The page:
Gold surfaces and nanoparticles are protected by Au(0)-thiyl species and are destroyed when Au(I)-thiolates form

Jeffrey R. Reimers, Michael J. Ford, Arnab Halder, Jens Ulstrup, Noel S. Hush

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Abstract

The synthetic chemistry and spectroscopy of sulfur-protected gold surfaces and nanoparticles is analyzed, indicating that the electronic structure of the interface is Au(0)-thiyl, with Au(I)-thiolates identified as high-energy excited surface states. Density-functional theory indicates that it is the noble character of gold and nanoparticle surfaces that destabilizes Au(I)-thiolates. Bonding results from large van der Waals forces, influenced by covalent bonding induced through s-d hybridization and charge polarization effects that perturbatively mix in some Au(I)-thiolate character. A simple method for quantifying these contributions is presented, revealing that a driving force for nanoparticle growth is nobleization, minimizing Au(I)-thiolate involvement. Predictions that Brust-Schiffrin reactions involve thiolate anion intermediates are verified spectroscopically, establishing a key feature needed to understand nanoparticle growth. Mixing of preprepared Au(I) and thiolate reactants always produces Au(I)-thiolate thin films or compounds rather than monolayers. Smooth links to O, Se, Te, C, and N linker chemistry are established.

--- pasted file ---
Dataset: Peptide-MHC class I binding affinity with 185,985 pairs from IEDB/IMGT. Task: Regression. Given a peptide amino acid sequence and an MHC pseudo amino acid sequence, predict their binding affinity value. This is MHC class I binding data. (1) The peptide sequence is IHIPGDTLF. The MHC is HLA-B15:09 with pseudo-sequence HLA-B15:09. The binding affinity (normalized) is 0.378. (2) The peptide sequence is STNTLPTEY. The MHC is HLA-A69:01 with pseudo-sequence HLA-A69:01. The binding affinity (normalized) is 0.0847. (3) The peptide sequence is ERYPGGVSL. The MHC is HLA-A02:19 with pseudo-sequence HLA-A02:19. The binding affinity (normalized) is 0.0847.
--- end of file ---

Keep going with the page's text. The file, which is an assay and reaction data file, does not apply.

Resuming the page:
Original languageEnglish
JournalProceedings of the National Academy of Sciences of the United States of America
Volume113
Issue number11
Pages (from-to)E1424-E1433
Number of pages10
ISSN0027-8424
DOIs
Publication statusPublished - 2016

Keywords

  • Gold–sulfur bonding
  • Synthesis
  • Mechanism
  • Electronic structure
  • Nanoparticle

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